More than half of LSE PhD students work outside academia after their studies. For some, the transition is smooth, for others the journey is longer and involves some rejections from employers before securing the first post-PhD position. A well prepared CV or application form will increase your chances of success in any sector and many PhD students and graduates have versions suitable for a range of sectors.
Employers tell us they expect written applications to be tailored to their role and organisation. Our PhD careers consultant Catherine Reynolds explains what this means for you:
‘Tailoring’ is probably more difficult than you realise, I think it means having a good long think about what you have been doing during the past few years and considering these experiences from the point of view of your next selection committee. They are only looking for a good match with their role and organisation, so make it easy for them to see how you meet their requirements. You’ll have to re-write your CV to explain the fit between you, the role and the organisation in language recognisable to the selector. You might have developed an academic CV that includes sections and sub heading irrelevant for your next role. Change it now! Be a good, ruthless, editor of your own CV.
Rhetoric matters. You might want to think about connections between your PhD experience and the tasks the employer will require. Think about these in the terms used by the employer and adopt the appropriate language. A simple version of this process appears on the careers page of Find a PhD.
Below are a few examples. You’ll be able to think of more!
- Presented a poster at a conference = communicated complex ideas to a variety of audiences
- Produced a 100, 000 word thesis = organised and structured large amounts of material in a clear manner
- Conducted research using […] methodologies = dealt with a large, ambiguous task with resilience and a created a clear framework
- Completed PhD = managed a large project and collected and recorded data in a professional way
- Worked with supervisor = Learned from more senior colleagues and peers
- Struggled to find data = worked in a systematic way to break down tasks in manageable parts and used interpersonal skills to build rapport with participants
There are many ways to describe your PhD experience some of them will help you get to the interview stage. It’s your story and you can tell it many ways. When you’re telling it for career purposes, the time pressed selector is a critical audience looking for quick solutions. Don’t give them reasons to put you in their ‘maybe’ pile. Get yourself in to the ‘we’ve got to meet this person’ pile.
Tailoring your experience to the role and the specific department is also essential in academic settings. PhD students and researchers wanting an academic career, our advice is to draw on four areas of expertise which tend to meet the requirements of an academic job spec:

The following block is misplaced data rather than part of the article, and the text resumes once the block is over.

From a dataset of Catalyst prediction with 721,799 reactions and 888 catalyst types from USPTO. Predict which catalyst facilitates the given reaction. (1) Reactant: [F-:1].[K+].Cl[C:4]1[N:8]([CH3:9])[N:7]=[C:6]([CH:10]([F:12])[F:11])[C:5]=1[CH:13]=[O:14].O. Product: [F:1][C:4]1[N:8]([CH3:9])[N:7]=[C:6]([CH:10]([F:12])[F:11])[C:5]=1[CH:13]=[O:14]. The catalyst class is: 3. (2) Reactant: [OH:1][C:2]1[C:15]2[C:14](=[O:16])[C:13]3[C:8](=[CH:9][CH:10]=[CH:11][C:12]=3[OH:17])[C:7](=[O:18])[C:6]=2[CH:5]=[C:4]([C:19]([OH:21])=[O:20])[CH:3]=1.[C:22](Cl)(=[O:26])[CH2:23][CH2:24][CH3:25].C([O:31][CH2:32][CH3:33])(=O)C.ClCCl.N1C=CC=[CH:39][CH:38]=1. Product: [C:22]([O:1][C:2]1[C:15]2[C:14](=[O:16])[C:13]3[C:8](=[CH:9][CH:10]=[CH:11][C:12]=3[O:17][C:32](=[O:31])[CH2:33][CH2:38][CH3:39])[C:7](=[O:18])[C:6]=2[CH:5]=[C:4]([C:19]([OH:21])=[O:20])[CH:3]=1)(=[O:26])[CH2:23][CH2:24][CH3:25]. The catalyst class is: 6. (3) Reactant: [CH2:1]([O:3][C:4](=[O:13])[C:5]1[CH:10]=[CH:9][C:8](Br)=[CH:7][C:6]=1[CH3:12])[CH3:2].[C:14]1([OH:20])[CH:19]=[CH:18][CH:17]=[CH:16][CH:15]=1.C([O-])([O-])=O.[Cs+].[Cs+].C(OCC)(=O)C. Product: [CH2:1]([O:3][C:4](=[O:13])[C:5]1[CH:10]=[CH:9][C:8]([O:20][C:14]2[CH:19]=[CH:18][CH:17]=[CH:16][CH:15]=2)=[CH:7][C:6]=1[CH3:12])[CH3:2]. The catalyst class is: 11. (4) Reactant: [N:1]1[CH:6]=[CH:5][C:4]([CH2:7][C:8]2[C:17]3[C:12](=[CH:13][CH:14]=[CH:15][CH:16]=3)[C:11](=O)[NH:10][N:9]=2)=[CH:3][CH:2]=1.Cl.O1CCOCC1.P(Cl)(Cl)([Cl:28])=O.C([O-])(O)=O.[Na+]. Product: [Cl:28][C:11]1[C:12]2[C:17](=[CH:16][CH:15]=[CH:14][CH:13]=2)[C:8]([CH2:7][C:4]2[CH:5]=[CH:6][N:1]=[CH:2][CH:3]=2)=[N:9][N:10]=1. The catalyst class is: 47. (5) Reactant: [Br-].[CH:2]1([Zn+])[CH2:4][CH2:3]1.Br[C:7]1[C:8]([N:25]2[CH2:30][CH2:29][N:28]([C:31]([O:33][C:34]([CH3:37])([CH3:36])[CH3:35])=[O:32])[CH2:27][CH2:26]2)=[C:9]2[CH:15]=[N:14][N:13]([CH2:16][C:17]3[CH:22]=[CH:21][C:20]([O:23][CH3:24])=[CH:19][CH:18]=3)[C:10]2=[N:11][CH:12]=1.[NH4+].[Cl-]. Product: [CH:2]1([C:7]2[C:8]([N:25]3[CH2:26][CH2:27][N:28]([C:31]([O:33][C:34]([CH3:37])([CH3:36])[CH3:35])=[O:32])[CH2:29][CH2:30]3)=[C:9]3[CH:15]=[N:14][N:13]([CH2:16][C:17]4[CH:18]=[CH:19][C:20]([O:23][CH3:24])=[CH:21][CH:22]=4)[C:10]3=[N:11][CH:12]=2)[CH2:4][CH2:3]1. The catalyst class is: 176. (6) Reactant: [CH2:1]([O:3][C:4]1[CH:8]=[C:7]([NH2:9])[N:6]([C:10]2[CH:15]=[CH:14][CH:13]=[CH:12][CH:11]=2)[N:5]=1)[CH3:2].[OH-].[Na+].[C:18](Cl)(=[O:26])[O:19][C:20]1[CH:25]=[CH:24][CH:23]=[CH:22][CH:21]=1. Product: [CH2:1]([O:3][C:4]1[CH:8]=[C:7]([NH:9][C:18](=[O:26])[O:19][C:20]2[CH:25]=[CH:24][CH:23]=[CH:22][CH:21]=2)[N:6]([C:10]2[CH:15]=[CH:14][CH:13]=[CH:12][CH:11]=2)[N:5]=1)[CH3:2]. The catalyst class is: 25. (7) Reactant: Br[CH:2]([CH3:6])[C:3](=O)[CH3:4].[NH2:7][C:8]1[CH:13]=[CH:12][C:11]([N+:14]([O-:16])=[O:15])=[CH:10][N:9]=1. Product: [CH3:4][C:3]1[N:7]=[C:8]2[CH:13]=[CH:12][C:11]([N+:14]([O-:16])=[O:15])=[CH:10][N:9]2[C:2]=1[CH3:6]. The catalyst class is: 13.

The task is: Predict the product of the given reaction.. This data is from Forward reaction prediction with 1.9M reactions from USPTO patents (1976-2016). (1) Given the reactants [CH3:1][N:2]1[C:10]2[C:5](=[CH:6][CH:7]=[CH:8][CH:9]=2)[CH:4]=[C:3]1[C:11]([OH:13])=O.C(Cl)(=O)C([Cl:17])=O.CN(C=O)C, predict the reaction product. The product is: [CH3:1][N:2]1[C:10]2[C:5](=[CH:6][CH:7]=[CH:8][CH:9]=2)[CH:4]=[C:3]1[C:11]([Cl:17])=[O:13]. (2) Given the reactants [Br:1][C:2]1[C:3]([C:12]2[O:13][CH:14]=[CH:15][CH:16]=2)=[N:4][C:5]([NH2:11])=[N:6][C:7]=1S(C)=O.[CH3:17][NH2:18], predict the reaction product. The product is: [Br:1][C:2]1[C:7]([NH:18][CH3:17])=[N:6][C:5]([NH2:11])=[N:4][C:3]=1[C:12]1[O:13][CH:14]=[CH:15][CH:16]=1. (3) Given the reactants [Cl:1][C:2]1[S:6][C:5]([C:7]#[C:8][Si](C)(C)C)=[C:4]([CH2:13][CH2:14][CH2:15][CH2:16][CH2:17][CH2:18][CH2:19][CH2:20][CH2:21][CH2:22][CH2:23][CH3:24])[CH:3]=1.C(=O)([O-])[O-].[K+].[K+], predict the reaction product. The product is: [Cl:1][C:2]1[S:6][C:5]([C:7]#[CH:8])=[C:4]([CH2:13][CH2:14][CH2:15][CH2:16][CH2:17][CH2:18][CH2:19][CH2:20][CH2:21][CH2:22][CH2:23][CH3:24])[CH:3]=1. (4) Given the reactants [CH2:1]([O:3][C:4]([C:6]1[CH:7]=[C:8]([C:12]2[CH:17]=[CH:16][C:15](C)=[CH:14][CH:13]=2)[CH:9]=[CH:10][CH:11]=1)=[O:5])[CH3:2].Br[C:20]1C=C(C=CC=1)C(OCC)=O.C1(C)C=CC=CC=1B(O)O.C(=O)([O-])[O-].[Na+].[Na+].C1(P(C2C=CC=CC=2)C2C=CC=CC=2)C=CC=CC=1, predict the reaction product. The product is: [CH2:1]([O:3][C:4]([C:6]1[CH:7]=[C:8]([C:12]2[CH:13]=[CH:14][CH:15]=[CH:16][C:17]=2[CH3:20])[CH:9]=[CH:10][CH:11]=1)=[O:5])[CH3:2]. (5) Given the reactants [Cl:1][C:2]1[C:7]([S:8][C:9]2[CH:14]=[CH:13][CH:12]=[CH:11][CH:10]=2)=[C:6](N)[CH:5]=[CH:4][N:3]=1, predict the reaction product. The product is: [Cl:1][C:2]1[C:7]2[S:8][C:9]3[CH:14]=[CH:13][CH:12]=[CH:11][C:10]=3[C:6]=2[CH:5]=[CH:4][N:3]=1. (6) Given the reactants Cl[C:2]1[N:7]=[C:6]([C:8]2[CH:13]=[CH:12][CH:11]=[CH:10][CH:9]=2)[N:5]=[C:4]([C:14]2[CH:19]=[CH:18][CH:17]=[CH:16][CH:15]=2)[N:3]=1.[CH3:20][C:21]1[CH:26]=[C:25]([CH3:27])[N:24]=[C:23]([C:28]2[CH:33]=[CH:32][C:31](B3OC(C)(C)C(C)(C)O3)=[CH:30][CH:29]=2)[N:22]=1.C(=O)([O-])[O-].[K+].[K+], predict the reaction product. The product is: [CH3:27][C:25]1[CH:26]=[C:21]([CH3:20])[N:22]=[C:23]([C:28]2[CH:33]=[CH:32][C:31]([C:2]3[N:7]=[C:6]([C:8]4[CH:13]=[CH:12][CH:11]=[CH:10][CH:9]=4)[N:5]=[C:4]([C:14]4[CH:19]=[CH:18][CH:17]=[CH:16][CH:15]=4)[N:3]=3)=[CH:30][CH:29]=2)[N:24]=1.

- Research – yes, that’s your PhD thesis, but it’s also: going to conferences, publishing in the best journals, building your academic network, knowing your field and the other players. Broaden your horizons and learn what researchers are doing in other institutions.
- Teaching – get as much as is feasible with large groups, small groups in seminars, in lectures at undergraduate and at master’s level. Do it here and at other universities and get the Cert HE teaching qualification.
- Public engagement – take your work outside academia and show it has relevance to a wider audience through the media, social media, public talks, in schools and so on.
- Service to the university – show you want to help your target university strive for excellence. Join a committee, represent your peers, offer to support a conference, organise an event, work as a research assistant, contribute to a grant application. Or set up something new!
All the activities in these four areas need to be presented in such a way as to show your potential to fulfil the requirements of the role. Not just summarising past experience. It takes time to achieve this tailoring effectively. Often you are also asked to send additional materials such as a research plan, teaching statement and writing sample.
Our seminars and events for PhD students and research staff will help you develop your applications and slides from previous PhD seminars are online too. One-to-one appointments are also useful for reviewing your CV and covering letters – book on CareerHub.
Good luck with your applications and make good use of the support we offer!